Family Law Practice Areas – Boca Raton Divorce Attorney
An action for dissolution of marriage, or divorce, terminates the contract of marriage between husband and wife via a final judgment from the appropriate circuit court. The state of Florida is a pure no-fault state which means a divorcing spouse does not need to prove or provide grounds for filing an action for dissolution of marriage. Instead, the spouse seeking the divorce simply states that the marriage is irretrievably broken, or in limited situations, may cite mental incapacity of the other spouse if certain requirements are met.
Property division in Florida is governed by an equitable distribution scheme which views marriage as an equal partnership. An equitable distribution of marital assets and liabilities must begin with the presumption that the division of property should be equal, unless there is justification for an unequal distribution based on several statutory factors. All assets and liabilities must go through the same analysis for equitable distribution: identification, classification as separate or marital or a combination thereof, setting aside of the non-marital property; and finally, the valuation and distribution of significant marital assets and liabilities between the parties.
It is the public policy of Florida to assure that each minor child has frequent and continuing contact with both parents after the parents separate or the marriage of the parties is dissolved. To ensure this goal is achieved, Florida law requires that a parenting plan be filed in all cases involving a minor child. A parenting plan governs the relationship between the parties relating to the decisions that must be made regarding the minor child and must include a time sharing schedule. There is no presumption for or against the father or mother of the child or for or against any specific time-sharing schedule when creating or modifying the parenting plan.
In any proceeding for dissolution of marriage, the court may grant alimony to either party, which may be in the form of bridge-the-gap, rehabilitative, durational or permanent in nature; or any combination thereof. . Spousal support requires two separate determinations: (1) entitlement and (2) amount. The primary factors for entitlement are need and ability to pay. The statutory amendments effective July 1, 2010 provide that the court shall first make a specific factual determination as to whether either party has an actual need for alimony and whether either party has the ability to pay alimony. If the court finds that a party has a need for alimony and that the other party has the ability to pay alimony, then in determining the proper type and amount of alimony, the court shall consider the enumerated statutory factors.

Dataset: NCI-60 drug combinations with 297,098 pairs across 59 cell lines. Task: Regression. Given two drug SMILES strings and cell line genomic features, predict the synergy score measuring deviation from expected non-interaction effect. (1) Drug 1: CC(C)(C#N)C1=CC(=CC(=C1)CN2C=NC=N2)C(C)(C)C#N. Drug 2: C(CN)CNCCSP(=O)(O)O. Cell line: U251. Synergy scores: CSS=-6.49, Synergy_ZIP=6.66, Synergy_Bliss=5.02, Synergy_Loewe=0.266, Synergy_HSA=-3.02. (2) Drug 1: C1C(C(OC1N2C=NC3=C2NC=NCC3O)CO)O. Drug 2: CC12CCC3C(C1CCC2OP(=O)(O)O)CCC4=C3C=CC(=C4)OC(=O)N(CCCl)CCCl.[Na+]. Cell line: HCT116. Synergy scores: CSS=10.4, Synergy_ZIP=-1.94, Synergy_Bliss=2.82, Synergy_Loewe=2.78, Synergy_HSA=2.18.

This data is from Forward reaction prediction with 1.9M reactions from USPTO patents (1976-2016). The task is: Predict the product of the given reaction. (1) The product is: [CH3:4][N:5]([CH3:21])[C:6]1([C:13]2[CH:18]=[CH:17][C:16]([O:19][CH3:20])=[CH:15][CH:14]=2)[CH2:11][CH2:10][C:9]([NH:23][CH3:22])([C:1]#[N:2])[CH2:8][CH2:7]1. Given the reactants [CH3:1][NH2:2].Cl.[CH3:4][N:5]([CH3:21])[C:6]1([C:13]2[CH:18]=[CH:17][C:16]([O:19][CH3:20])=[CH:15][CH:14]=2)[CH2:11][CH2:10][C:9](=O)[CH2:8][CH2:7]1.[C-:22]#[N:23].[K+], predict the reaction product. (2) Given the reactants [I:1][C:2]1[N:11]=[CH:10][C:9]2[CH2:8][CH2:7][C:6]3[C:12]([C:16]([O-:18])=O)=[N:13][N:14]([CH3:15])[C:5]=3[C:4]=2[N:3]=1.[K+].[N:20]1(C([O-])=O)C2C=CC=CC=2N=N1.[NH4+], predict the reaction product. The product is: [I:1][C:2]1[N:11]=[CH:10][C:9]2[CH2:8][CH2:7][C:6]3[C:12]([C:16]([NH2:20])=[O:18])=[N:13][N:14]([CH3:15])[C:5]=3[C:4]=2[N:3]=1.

Child support is a right belonging to the child and each parent has a fundamental obligation to support his or her minor or legally dependent child. This means that parents cannot contract away their child’s right to support, nor waive it by acquiescence to nonpayment. Child support in Florida is determined by guidelines based on the parents’ combined net income estimated to have been allocated to the child as if the parents and children were living in an intact household. The court may order payment of child support in an amount which varies more than 5 percent from the guideline amount only upon a written finding explaining why ordering payment of the guideline amount would be unjust or inappropriate.
No one can predict the future. After entering into a Final Judgment or Agreement, there remains the possibility that you will need effective legal representation to deal with subsequent changes in circumstances. When such changes, such as job loss, injury, promotion, and increase in quality or availability of educational opportunities for your children occur; this affects the applicability of prior court orders relating to child support, timesharing, and spousal support.
Like any other contract, Florida prenuptial agreements and marital settlement agreements must be the result of a meeting of the minds. Also as with any other other contract, Florida prenuptial agreements and marital settlement agreements must be supported by consideration. Florida prenuptial agreements must be in writing and signed by both parties.